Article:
The 1956 version of The Hunchback of Notre Dame is one of the only times where Clopin and the Duke of Egypt are separate characters. He is a leader of the Court of Miracle and is the King of Beggars. His duties include preceding over the “King”of Fools” crowning, yelling “charity” at random points, hanging poets, leading the charge to save to Esmeralda and just hanging out.
Clopin doesn’t really do too much in this film beside those things. He gets a few good lines here and there. He has respect for Esmeralda as he tries to convince Esmeralda that she is too good for Gringoire and he is there when she dies and begs for mercy on her behalf.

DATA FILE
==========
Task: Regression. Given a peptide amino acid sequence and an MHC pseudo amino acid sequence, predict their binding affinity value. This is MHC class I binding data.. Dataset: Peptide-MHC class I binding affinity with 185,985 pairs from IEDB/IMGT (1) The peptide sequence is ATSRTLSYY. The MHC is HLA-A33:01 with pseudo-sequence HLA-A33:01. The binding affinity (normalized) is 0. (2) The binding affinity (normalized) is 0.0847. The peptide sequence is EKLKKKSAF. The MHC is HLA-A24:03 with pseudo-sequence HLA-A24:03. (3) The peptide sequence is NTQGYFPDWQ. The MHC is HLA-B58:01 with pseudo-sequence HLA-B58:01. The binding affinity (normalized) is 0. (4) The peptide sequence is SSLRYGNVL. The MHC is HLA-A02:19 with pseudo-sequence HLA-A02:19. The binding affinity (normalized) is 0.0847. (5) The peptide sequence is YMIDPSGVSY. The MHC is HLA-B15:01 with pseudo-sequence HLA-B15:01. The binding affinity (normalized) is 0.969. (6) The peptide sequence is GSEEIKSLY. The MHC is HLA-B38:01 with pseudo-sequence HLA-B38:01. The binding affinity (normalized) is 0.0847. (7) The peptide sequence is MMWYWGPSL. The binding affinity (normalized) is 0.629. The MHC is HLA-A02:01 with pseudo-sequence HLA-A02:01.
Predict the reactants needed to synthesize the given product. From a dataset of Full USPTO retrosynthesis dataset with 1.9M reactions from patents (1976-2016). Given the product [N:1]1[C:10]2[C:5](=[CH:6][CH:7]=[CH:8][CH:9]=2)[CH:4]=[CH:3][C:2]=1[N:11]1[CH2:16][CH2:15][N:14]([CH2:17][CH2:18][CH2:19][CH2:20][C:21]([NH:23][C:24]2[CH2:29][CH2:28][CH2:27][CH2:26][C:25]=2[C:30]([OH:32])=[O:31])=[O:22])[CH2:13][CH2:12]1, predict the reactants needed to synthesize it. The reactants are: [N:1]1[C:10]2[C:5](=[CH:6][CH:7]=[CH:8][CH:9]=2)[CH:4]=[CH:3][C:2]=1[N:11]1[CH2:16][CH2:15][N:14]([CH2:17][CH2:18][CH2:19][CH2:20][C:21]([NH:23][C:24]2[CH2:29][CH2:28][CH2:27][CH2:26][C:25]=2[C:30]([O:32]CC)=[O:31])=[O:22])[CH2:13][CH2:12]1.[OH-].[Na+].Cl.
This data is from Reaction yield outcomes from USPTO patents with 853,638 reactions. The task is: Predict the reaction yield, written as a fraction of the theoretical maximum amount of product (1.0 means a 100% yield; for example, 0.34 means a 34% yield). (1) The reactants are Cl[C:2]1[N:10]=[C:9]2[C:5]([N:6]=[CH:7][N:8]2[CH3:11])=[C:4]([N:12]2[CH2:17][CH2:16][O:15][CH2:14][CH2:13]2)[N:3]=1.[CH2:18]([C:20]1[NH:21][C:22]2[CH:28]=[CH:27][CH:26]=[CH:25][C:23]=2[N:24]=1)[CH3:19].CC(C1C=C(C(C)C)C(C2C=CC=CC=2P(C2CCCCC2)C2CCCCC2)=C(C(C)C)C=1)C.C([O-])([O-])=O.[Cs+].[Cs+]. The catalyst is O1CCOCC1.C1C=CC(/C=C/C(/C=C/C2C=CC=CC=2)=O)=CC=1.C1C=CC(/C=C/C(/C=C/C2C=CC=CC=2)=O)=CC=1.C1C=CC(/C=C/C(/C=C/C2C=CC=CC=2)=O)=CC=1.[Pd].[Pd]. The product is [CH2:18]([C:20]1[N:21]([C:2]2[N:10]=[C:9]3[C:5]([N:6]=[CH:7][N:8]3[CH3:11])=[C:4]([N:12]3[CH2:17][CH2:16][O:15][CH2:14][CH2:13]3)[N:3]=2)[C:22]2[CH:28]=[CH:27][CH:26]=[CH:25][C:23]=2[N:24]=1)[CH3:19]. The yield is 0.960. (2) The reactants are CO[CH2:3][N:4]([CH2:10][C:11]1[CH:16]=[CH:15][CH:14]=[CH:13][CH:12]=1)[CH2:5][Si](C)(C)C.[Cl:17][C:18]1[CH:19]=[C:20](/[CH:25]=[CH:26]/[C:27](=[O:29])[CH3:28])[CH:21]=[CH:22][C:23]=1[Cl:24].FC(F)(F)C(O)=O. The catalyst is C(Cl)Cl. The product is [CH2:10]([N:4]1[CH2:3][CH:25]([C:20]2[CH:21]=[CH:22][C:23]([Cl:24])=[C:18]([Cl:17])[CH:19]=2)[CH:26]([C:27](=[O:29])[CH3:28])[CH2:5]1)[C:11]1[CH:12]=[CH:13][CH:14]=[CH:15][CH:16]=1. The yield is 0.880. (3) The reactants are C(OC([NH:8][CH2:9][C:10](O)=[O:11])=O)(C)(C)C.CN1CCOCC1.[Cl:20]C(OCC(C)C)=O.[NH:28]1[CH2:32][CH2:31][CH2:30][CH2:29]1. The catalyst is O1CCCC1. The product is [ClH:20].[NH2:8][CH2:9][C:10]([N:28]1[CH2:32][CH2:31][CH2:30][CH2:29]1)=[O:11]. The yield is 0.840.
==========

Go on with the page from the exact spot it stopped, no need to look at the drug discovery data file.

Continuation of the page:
Clopin also yells ‘charity” at various points which does get annoying but provides insight to the viewpoints of the common people and King Louis. So it’s an interesting mechanic but the way he says “charity” is really annoying and grating. It would have been interesting if he had more of commentary on society or some kind of conviction like the 1939 version or Notre Dame de Paris but he really doesn’t. He is not even that entertaining, so he is kind of wasted.
He doesn’t have that much character to him and the movie isn’t to concerned with developing him as character and thus he is more of a mechanic for the plot. But unlike other Clopins he doesn’t have heart and therefore for you can’t really feel for him and he is not that memorable.
Next 1956 Article – Fleur de Lys